Nor'easter: Six ways to keep your smartphone charged during an outage
Wednesday, March 26, 2014, 3:52 PM -
With a powerful nor'easter lashing the Atlantic provinces, power outages are inevitable, and thousands have already been reported.
Given the conditions, you'll likely need to stretch out your phone's battery life in case of emergencies. We've put together this list of ways you can keep that little light on for as long as you can.
Keep your smartphone AND your laptop plugged in until the power goes
Your phone is much more likely to be useful for the duration of the storm if it has a full charge when the power cuts out. If you know a storm is coming, plug in.
And do the same for your laptop. It's a perfect alternate charge station for your power-hungry smartphone.
Be sure to keep it plugged in throughout the storm (taking care not to overload outlets), so that it's got a full charge when the outage hits. Consider investing in a surge protector as well.
Turn off every app you're not using
Every app that's running on your phone drains power. Go through everything and close down the ones you're not using, and turn off non-essential "push" notifications.
If the power goes out, it won't be business as usual. Your smartphone is, at its core, a phone, and you should keep it alive long enough to serve as a communication device.
So, yes, that means shutting down Angry Birds for awhile. Sorry.
Keep the screen dimmed and turn off vibrate
Aside from apps, some of your phone's physical features are big power drains.
The most obvious way to avoid this is to dim screen brightness. In darker environments particularly, you don't need your screen shining like a beacon.
Turn off vibrating functions as well, and lower the volume on notification chimes - these can really make a difference when you're checking the forecast and communicating with friends and family via text.
Send text messages instead of making phone calls
If you have to talk to friends and family, try minimize the amount of time you spend on actual phone calls, and opt for texts instead.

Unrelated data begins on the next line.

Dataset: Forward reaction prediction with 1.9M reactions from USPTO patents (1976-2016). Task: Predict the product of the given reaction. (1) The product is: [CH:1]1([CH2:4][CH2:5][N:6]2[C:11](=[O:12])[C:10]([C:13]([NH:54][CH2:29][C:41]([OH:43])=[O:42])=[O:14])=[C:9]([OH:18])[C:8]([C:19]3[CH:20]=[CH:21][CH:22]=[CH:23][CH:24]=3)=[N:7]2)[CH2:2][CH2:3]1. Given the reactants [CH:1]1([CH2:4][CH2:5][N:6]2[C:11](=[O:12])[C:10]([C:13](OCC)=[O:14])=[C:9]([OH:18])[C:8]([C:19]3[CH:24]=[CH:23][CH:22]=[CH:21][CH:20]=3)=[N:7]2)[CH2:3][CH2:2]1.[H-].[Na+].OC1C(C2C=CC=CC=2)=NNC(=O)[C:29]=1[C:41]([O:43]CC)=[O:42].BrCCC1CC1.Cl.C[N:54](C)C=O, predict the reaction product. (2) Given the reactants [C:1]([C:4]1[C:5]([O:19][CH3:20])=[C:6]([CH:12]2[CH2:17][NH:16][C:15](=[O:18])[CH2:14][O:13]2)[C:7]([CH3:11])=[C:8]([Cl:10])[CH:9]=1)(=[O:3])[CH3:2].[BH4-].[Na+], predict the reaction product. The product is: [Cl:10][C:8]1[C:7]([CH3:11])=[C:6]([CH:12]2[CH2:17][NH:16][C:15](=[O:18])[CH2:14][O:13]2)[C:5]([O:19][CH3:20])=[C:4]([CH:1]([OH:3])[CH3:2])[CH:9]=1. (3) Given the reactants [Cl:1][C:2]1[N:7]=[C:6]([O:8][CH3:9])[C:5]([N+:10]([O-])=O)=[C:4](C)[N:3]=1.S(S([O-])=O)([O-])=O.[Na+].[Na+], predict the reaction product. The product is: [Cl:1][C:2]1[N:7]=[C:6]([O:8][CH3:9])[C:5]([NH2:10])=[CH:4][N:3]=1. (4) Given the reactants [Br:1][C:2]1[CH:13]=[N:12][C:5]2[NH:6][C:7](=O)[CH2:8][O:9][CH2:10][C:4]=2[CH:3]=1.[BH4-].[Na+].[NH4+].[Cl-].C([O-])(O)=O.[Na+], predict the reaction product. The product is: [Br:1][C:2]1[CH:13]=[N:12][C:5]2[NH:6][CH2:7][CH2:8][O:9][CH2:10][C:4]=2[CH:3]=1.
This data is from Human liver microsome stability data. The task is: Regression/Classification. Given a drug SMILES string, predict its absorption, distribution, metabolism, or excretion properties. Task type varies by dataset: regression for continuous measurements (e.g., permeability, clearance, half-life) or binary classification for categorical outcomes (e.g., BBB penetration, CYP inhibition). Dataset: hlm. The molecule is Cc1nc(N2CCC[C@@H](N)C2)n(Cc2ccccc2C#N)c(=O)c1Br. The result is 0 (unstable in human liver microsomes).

The reason: Text messages use a much smaller amount of data than a phone call. It's also more likely to get through in the event of a major disaster, when phone lines are likely to be overloaded.
But please note, we're talking about non-essential communication. This point doesn't apply to 911 and other emergency calls, when you absolutely should place an actual call.
Look into battery-extending apps
Most smartphone brands include apps that, once downloaded, actually make suggestions on which power-sucking apps you could turn off, or ditch altogether, to maximize your battery life.
This one can be a little risky, though, since each app is different and there may be downsides to each.
Check out this handy guide to how to tell a good power-saving app from a bad one.
Get a backup charger
There is a staggering variety of portable smartphone chargers on the market that you can greatly extend your phone's battery life when plugging it into an outlet just isn't an option.
Tech World has a list of just 16 of them, but there are other lists out there. Some are compact enough to slip over your phone line an extra sleeve.
If you really expect a long outage and the sun has poked out at last, there are even ones that are solar powered. Shop around and see which ones are right for you.